Road to Recovery

My Recovery begins to take shape

So, after a series of near fatal setbacks as to my mental health status, I reconciled to move into a community residence for people diagnosed with serious mental health disorders outside Boston, Mass in 2009.  It is here where I slowly cleared my head a bit and connected with others that had serious mental health issues.  I be-friended an older woman by the name of Melinda, and I was able to share some of my thoughts, feelings, and experiences of the past.  I felt comfortable sharing with her because she likewise shared some of her difficulties over the years dealing with a clinical depression diagnosis.  By sharing honestly with someone else who didn’t look down on me for my past or present psychiatric problems, I felt a sense of ease and anxiety relief that I hadn’t experienced before.  I was able to stay at this community residence for several months until I was given an opportunity to move into another community residence closer to Hudson, NY.  And although, I can’t say the first community residence I lived in offered much in the way of teaching behavioral skills to help manage my problematic thought process, it did offer me a chance to sober up enough and connect with others that had serious mental health problems in a REAL way without feeling shamed for my diagnoses.  After staying at this community residence for some months, I moved on to the other community residence closer to Hudson, NY.  The community residence here was called the Hearth and it was here that my recovery really took off in a positive direction.

While living at the Hearth I was afforded all the amenities that the previous community residence had such as meals, a place to sleep and relax, proper meds, caring staff, and other community members that also had serious mental health struggles that I could feel free to connect with.  In addition, we were introduced to “Recovery Classes” that were sponsored by the Mental Health Association of Columbia/Greene Counties New York. I was blessed in that my first teacher was a Peer Specialist who achieved advanced recovery from a clinical depression diagnosis utilizing various recovery skills that he learned through an accredited training program.  This first recovery teacher by the name Don, not only inspired me to advance my recovery level but he was able to relay the basic concepts of recovery in such a way that it resonated within me to the point I began to really snap out of being a victim of my psychiatric symptoms and instead become a master of them.  I must also say that a primary reason I was able to succeed under the direction of my first teacher is that he was a “peer” in that he had lived experience as someone that struggled and overcame severe mental health problems.  And though, our diagnoses were different from each other the recovery principles that he spelled out that became a foundation for my recovery were the same.  After roughly a year under the stewardship of the Hearth and the initial recovery classes I took, the program evolved into what is called the PROS program or Personalized Recovery Oriented Services that offered multiple mental health recovery and support classes for those diagnosed with serious mental health disorders.  And it was roughly the year 2012 that I was given the opportunity to live in a supported housing situation wherein I was given an apartment while being supervised and continuing my recovery education at PROS.  This latest move sparked my recovery level towards heights myself or anyone else could not have imagined.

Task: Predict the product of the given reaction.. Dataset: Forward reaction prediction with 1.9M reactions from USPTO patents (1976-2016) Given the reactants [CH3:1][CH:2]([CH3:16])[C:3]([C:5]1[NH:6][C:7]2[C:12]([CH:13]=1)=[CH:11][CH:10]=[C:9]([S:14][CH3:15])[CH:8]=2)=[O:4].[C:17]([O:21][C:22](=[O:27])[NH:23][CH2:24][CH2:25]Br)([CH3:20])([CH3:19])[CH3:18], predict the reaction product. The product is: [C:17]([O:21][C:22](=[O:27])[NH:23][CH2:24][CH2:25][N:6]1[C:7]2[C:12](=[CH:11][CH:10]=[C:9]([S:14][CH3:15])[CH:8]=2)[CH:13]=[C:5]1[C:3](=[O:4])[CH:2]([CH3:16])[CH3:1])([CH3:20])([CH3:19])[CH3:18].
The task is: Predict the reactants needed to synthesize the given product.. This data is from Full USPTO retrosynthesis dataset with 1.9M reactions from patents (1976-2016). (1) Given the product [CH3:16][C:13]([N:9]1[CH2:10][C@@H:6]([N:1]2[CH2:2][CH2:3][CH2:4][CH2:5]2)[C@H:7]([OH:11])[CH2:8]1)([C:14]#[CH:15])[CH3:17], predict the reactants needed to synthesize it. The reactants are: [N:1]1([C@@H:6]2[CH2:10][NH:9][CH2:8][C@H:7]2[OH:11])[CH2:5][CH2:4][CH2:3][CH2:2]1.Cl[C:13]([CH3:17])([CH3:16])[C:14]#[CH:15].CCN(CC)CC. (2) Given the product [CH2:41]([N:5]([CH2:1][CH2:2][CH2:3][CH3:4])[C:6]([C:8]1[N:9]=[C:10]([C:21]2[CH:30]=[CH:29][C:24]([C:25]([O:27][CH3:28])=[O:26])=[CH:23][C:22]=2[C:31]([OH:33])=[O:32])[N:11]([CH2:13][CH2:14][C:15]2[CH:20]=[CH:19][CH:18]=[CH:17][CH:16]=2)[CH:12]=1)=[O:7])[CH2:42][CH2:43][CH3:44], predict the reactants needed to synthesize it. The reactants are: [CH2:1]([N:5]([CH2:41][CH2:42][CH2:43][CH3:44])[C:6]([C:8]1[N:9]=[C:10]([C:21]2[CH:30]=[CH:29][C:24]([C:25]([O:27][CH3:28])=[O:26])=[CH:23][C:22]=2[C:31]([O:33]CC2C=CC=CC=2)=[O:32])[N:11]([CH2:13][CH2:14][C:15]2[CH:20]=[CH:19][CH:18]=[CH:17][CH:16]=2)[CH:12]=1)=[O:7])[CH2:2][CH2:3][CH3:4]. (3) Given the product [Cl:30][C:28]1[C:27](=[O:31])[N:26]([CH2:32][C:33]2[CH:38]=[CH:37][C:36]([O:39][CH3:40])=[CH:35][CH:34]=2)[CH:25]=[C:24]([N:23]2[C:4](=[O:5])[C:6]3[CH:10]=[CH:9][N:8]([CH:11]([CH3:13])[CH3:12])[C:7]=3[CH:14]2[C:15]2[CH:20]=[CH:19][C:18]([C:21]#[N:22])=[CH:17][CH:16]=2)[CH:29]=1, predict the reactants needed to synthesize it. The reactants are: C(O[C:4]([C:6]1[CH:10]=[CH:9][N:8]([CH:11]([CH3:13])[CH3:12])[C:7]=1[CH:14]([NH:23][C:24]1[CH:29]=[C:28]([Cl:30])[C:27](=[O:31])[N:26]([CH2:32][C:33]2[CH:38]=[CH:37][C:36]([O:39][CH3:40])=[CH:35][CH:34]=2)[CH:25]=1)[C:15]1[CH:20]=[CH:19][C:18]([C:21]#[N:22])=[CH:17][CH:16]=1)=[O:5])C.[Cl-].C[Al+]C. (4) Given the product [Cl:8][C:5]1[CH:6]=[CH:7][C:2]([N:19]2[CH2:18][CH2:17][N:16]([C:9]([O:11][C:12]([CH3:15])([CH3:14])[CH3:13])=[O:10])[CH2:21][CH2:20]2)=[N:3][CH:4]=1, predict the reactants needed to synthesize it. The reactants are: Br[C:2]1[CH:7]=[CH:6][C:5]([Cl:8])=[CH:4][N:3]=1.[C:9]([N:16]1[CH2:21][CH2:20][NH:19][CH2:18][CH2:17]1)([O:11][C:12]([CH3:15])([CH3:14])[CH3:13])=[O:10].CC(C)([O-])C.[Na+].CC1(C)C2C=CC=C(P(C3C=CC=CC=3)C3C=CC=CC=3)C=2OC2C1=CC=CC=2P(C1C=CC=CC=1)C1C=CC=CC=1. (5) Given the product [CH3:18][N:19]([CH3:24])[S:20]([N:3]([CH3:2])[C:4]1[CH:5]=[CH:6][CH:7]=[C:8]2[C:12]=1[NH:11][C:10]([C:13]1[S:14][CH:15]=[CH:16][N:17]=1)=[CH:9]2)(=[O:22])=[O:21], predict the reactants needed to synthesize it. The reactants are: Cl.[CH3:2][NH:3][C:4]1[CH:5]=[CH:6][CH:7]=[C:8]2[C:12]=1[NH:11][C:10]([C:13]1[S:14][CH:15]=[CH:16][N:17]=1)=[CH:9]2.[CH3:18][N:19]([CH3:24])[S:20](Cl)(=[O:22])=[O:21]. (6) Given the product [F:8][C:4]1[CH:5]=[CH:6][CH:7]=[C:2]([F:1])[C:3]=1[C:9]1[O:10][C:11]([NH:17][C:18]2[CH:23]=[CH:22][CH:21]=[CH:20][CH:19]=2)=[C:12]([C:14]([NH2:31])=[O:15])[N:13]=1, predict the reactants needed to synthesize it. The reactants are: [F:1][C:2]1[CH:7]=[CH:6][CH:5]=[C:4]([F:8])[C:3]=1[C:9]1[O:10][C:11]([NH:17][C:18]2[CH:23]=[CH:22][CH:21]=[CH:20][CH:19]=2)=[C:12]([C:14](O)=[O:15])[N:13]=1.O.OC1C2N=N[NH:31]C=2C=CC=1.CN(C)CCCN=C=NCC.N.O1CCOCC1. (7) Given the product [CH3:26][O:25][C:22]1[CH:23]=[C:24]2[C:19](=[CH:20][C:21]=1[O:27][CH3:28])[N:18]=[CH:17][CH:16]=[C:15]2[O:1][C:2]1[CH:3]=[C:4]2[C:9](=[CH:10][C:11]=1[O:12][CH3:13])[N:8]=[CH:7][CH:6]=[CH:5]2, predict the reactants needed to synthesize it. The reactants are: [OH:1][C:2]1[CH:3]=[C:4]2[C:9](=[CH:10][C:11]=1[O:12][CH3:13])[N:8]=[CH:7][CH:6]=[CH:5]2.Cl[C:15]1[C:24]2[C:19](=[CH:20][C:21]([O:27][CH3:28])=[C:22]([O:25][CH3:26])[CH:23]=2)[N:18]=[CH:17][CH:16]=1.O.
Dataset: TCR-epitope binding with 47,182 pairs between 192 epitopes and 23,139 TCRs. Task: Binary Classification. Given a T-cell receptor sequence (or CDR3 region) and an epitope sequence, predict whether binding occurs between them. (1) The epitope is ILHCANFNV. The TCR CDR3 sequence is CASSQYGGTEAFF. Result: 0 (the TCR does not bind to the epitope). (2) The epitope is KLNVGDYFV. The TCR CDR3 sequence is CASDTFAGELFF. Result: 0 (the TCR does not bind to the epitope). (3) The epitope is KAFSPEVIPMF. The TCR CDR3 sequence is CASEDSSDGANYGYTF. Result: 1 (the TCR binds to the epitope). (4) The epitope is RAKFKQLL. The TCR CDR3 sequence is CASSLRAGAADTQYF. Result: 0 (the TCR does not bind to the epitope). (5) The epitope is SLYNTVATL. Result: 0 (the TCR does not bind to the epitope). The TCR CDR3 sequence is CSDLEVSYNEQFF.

Overtime, I advanced my recovery skills through the PROS (Personalized Recovery Oriented Services) program and not only graduated from this mental health program but began teaching classes that I designed and developed as a volunteer.  Eventually, I accrued enough teaching and online education hours to become a Fully certified peer specialist in the mental health field through OMH of New York State.   As well, I began a support group at the Columbia Memorial Psych Unit where I had been involuntarily hospitalized several times to reach out to other peers and encourage them to make steps towards recovery. 

Throughout my recovery journey, I gave several public presentations for NAMI of Columbia County that spoke on a variety of recovery topics.  NAMI of Columbia County helped my mother gain insight and provided emotional support for her during my mental health struggles over the years.  But my most recent project was the development of the Mental Health Awareness gallery.  It started out as a pipe dream of sorts.  I had been active in the mental health recovery field for so many years and it dawned on me that it would be a great idea to draw on all the personal recovery connections I had made over time and begin the process of assembling artists and creative people in recovery from serious mental health problems and publicly showcase their artwork in an effort to eliminate stigma and activate a new understanding and perspective of those people that experience mental health problems within the surrounding community.  Overtime, with the help of many others I slowly pieced together what was to become the nonprofit Mental Health Awareness and Creative Arts Gallery.  Since its inception, our growing team of artists put together 4 successful public exhibitions in the heart of Hudson, NY.  We continued to attract public attention day by day and finally accrued enough funding to open a permanent gallery space in Hudson wherein our artists are now able to consistently showcase their artwork and educate others as to the therapeutic benefits of art/creative work in recovery.  

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